Helen Mirren maintains queenly control over her newsroom.

and we mustn’t forget the memorable performance by Jason Bateman as a wealthy pill popping bisexual public relations executive (Dominic Foy) who has information Cal McCaffrey really wants. Finally, who is it that plays the nut-job killer in this thriller? Michael Berresse handles that role and he’s just too creepy to talk about. Though I will mention this is the biggest role he ever landed. Good job, Michael.

Rachel McAdams is marvelous as Della Frye. 

There are other players, of course, who make this film work (the police, national media with some cameos, other politicians and minor bad guys) but they were so typical there’s no need to high-light them. What is truly an interesting thing in respect of this motion picture is the truth of what it could have been had certain people had their way. Russell Crowe was not the expected lead player. That was Brad Pitt. He signed on to the script in August, 2007 but dropped out of the production one week before filming was to begin. He didn’t approve of a re-write and wanted the film delayed until after a writer’s strike was settled and a compromise script could be created. No dice, the director said, and he instead spent his time going to Australia so he could talk Russell Crowe into acting the lead. There was nearly a scheduling conflict, since Crowe was then filming Nottingham (later released as Robin Hood), but the studios managed a schedule that allowed Crowe’s participation in both films. The biggest problem for State of Play was Russell’s need for exceptionally long hair. It was cut pretty short for his part in Nottingham and that required him to spend three hours a day in Hair and Make-up trying to create new  length for his mop (which explains his funky hair in this movie).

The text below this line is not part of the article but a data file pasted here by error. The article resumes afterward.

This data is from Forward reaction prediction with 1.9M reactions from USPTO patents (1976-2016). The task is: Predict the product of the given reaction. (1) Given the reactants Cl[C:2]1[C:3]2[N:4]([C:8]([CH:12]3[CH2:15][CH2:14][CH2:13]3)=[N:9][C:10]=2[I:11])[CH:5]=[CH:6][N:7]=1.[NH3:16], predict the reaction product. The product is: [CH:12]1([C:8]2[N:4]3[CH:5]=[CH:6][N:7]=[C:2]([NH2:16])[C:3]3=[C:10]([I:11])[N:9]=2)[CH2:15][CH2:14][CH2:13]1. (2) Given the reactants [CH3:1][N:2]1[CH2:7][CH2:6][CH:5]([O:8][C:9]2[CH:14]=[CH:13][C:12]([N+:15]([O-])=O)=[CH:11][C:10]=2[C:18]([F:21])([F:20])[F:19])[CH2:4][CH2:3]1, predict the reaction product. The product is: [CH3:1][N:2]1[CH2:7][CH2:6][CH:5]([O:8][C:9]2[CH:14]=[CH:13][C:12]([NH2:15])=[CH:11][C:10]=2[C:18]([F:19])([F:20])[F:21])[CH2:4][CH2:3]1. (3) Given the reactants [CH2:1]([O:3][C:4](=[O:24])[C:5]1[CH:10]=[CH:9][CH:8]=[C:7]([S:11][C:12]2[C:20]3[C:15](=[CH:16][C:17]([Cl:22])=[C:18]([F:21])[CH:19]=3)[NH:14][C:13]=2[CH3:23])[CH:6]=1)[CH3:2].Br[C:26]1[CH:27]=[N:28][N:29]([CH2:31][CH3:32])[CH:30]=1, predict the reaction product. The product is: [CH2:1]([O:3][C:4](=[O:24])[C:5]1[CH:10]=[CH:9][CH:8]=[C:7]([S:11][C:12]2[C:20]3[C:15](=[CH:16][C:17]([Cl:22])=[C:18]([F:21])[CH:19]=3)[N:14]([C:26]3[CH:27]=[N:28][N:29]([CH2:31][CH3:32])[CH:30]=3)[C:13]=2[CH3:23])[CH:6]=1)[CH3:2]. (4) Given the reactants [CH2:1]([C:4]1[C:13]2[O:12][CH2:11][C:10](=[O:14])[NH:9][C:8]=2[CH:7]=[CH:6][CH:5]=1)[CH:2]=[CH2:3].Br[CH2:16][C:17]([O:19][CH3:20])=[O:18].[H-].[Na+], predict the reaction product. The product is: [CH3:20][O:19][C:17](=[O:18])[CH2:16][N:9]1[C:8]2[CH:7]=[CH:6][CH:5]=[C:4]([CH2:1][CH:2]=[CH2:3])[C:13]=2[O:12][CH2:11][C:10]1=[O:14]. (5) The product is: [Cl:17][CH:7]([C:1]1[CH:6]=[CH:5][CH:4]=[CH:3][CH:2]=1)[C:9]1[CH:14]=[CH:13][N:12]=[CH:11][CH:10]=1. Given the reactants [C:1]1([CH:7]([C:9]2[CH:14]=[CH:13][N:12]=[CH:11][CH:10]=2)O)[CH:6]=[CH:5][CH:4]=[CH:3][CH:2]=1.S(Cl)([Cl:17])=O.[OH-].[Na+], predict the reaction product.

Messy Crowe looks like every report whoever interviewed me.

The Pitt fiasco set the film’s schedule back by one week. The original actor who signed on to play the slimy politician was Edward Norton ... the delay created a scheduling conflict for him and he had to leave State of Play under amicable conditions. His agent also represented Ben Affleck and the new east-er was quickly signed to play the roll of congressman Collins.  Affleck rushed  to Washington D.C. to prepare, meeting with Nancy Pelosi and other notable politicians. He said to perfect his character he drew on the experiences of Gary Condit, Elliot Spitzer, and John Edwards (I can see that in his performance ... especially John Edwards).

For certain, State of Play would have been a much different film had Brad Pitt and Edward Norton played the leads. I don’t think I would have watched it. As a general rule, I don’t care for political thrillers unless they are from a time long, long ago. (Like, how about something de’ Medici, Hollywood?) Most modern films stress too much about the ‘message’ ... rather ... spend too much energy tilting a story to promote their message and I think we get enough of that from every other turn. This film would have media bias, parallels regarding questionable home-land security deals (Blackwater?), corporate greed, calculated political coverups, etc. I could just watch some evening news or other television dribble for that. But, I like Russell Crowe enough and have come to learn that he has a wonderful sense about scripts and story lines, so I brought this one home. I figured Ben Affleck would suck ... but he didn’t. He is completely believable as a slimy up and coming politician.